“We had previously expected the next move from the Fed would be a hike, albeit at the very end of our forecast horizon in late 2020,” said Michael Feroli, an economist at JPMorgan in New York. “We now see the risks of the next move as about evenly distributed between a hike and a cut.”
Overall orders for durable goods, items ranging from toasters to aircraft that are meant to last three years or more, tumbled 2.1% in April after increasing 1.7% in the prior month. Orders for transportation equipment dropped 5.9% after rising 5.9% in March. Orders for motor vehicles and parts decreased 3.4% last month, the most since May 2018.
Orders for non-defense aircraft plunged 25.1% after rising 7.8% in March. Boeing reported receiving only four aircraft orders in April, down from 44 in March.
All of the orders last month were for the company’s fastest-selling MAX 737 jetliner, which was grounded in March after two fatal plane crashes in five months. Boeing has also suspended deliveries of the aircraft.
Overall durable goods shipments fell 1.6% in April, the most since December 2015, with civilian aircraft shipments tumbling 16.0% last month. Motor vehicle shipments dropped 3.4%.
Durable goods inventories rose 0.4% last month, boosted by stocks of motor vehicle and aircraft. Order books at factories also slipped in April.
“That does not bode well for future production,” said Joel Naroff, chief economist at Naroff Economic Advisors in Holland, Pennsylvania.
“It is becoming clear that whatever boom the tax cuts may have created, if they did much at all, is largely gone.”
China To Open Wider Trade Relations With Nigeria – Chinese Envoy
The Chinese government has promised to open wider trade relationship with Nigeria, in spite of the reported trade dispute it has with the United States.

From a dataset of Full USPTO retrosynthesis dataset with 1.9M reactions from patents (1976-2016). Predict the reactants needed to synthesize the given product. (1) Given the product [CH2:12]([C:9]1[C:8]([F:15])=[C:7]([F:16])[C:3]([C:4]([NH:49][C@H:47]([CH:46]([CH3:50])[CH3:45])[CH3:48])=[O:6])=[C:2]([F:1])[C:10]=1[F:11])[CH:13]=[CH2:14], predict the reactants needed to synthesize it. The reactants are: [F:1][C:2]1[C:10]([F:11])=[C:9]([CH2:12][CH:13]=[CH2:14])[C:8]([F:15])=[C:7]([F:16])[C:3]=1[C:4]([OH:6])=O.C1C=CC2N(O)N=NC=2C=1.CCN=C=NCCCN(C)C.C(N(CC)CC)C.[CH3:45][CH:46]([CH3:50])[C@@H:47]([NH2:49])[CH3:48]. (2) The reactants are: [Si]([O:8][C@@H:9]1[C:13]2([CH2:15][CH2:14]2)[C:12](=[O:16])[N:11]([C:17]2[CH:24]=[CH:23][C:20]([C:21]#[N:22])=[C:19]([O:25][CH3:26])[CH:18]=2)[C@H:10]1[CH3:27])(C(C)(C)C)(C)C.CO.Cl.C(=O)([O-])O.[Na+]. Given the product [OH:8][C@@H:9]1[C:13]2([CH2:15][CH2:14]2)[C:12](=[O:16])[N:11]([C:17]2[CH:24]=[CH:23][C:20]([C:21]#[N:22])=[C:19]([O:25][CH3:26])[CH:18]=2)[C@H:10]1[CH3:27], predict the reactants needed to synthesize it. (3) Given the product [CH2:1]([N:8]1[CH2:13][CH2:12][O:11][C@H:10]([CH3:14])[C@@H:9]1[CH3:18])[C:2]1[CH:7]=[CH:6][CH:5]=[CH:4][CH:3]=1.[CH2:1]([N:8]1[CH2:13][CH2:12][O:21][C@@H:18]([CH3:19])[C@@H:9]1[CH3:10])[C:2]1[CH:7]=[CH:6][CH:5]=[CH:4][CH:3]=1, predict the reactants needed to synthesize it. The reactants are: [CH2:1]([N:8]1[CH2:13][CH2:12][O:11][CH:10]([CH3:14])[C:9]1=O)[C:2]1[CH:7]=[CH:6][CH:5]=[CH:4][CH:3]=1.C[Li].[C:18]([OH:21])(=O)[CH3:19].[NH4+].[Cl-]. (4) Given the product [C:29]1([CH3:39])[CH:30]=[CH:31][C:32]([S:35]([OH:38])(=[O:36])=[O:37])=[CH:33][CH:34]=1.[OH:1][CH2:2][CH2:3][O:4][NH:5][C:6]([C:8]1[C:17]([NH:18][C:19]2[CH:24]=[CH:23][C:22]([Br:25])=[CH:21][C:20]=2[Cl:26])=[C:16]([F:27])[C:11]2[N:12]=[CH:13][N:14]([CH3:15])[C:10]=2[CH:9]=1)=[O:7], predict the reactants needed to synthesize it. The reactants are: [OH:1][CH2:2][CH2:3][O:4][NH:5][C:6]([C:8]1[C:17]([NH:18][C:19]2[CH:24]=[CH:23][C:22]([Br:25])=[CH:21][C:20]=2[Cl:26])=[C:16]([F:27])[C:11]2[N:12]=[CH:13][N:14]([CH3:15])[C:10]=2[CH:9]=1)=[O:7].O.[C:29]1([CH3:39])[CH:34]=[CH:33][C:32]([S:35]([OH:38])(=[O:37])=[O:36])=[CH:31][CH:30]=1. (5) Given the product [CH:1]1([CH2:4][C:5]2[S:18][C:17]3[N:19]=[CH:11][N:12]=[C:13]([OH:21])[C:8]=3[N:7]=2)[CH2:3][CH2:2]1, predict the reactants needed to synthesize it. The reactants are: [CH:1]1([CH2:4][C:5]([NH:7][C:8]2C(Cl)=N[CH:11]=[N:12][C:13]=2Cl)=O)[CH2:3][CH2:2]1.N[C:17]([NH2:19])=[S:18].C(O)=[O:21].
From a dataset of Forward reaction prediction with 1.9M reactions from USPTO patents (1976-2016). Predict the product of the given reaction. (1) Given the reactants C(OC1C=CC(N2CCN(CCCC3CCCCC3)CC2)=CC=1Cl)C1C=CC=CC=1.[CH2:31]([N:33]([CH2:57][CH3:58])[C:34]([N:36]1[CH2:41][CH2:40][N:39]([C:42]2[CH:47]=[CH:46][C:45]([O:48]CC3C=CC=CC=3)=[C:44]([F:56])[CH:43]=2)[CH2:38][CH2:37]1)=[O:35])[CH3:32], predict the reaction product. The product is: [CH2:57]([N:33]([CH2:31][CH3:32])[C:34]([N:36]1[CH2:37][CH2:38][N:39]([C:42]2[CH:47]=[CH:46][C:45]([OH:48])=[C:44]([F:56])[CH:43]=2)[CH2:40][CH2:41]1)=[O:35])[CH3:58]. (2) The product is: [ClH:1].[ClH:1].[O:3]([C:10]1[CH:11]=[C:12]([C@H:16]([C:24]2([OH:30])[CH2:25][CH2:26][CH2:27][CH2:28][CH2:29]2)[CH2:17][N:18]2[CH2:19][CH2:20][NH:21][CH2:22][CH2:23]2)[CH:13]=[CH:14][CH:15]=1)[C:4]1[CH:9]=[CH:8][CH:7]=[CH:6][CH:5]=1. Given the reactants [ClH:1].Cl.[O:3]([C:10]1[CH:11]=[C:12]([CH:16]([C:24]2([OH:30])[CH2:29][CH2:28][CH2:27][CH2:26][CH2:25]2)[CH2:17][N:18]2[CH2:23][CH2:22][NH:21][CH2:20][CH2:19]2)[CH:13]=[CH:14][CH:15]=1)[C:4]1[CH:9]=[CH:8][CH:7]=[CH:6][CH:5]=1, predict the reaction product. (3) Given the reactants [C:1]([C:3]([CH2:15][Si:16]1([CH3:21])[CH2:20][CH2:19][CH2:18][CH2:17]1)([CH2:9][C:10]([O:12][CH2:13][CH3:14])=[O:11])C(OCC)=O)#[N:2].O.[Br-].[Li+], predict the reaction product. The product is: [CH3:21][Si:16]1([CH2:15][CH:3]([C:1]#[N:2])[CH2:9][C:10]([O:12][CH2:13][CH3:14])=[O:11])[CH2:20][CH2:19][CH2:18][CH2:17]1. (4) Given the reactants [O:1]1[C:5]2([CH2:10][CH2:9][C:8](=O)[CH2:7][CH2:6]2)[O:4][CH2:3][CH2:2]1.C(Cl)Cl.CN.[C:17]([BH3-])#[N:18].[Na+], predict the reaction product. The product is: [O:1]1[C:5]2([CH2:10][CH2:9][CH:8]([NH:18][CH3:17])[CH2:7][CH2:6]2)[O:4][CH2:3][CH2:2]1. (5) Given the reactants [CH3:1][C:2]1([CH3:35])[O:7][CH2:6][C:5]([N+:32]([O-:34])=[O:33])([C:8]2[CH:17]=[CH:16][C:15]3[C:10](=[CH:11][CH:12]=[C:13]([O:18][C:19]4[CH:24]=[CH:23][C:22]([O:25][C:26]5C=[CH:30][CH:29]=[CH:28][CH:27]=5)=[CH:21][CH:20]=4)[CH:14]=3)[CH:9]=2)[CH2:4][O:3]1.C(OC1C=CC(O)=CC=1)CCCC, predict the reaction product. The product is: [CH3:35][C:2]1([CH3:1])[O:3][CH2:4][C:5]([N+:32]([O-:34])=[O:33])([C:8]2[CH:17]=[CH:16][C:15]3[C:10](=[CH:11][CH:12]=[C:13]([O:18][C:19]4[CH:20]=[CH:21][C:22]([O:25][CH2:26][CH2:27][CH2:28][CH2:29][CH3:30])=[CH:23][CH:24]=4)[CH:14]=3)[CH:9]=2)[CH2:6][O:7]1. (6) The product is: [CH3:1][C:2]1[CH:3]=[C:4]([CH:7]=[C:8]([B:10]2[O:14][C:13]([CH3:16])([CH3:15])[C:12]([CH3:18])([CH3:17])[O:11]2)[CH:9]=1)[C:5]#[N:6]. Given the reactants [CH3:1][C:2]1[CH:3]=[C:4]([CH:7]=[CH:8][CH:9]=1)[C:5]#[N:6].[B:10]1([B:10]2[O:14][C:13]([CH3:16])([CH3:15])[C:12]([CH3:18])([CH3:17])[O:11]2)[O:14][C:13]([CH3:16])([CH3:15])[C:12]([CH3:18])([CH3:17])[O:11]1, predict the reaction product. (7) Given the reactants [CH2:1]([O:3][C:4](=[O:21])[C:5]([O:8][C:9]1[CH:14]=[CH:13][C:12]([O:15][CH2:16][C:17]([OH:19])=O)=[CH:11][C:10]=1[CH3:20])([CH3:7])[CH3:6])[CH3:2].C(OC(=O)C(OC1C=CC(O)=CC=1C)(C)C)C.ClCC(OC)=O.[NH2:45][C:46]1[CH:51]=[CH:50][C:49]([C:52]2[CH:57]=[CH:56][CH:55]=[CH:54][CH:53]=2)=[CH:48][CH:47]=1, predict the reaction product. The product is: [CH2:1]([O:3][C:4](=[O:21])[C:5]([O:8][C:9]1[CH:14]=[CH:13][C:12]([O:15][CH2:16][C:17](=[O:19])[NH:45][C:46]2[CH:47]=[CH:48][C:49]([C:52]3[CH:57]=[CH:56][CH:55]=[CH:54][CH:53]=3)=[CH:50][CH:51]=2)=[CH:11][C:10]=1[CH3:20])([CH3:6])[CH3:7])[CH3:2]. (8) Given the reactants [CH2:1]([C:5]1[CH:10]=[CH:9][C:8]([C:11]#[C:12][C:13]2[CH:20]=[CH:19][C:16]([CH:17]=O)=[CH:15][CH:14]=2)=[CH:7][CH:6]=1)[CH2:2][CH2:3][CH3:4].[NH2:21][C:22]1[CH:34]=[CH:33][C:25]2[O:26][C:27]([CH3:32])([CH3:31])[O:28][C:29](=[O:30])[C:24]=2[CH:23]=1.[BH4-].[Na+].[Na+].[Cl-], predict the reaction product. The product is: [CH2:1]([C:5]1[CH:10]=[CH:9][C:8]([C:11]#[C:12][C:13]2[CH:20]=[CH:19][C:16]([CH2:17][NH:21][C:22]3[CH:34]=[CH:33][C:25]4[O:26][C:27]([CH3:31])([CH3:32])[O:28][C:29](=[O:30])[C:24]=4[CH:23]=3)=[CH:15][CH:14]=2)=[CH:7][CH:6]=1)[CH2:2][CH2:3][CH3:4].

Zhou Pingjian, China’s ambassador to Nigeria, gave the promise at a lecture organised by the Chinese Embassy which held in Abuja on Friday. He said although China and U.S. were the top two economies of the world, the trade dispute between them would not in any way deter existing relations with Nigeria.
According to him, in spite of global concerns about trade talks between China and the U.S., more would be done to sustain China-Nigeria cooperation.
“We will definitely be open wider and wider because from our own experience, we firmly believe openness brings progress, while self seclusion leaves one behind.
“There have been concerns about trade talks between China and the United States and industrialisation of Nigeria and this and that is only imagined. We understand the concerns, China and Nigeria are on very good terms and we can do a lot of cooperation,” he said.
He decried the escalation of the trade dispute provoked by the U.S., adding that what China has done is raise defence to protect the country’s legitimate trade rights. He said that U.S. raised trade tariffs and further resorted to maximum pressure in international trade transactions.
He explained China and the U.S. reached trade consensus in May, 2018 in the state of Washington DC, and also on value of China’s purchases in the U.S. in December, but was rejected.
He, however, assured that China would continue to carry out business with Nigeria and other countries of the world in line with mutual trade policies, to achieve economic growth.
Meanwhile, in separate interview, Austin Amadi, a student, said that the commitment on the part of China would go a longer way to sustain its relationship with Nigeria.
According to him, the people that will sustain such relationship are the youths, who are future leaders. “If there must be sustainability to this cooperation, accord and unity, students who as tomorrow leaders must be tutored early enough, to achieve targets,” Amadi said.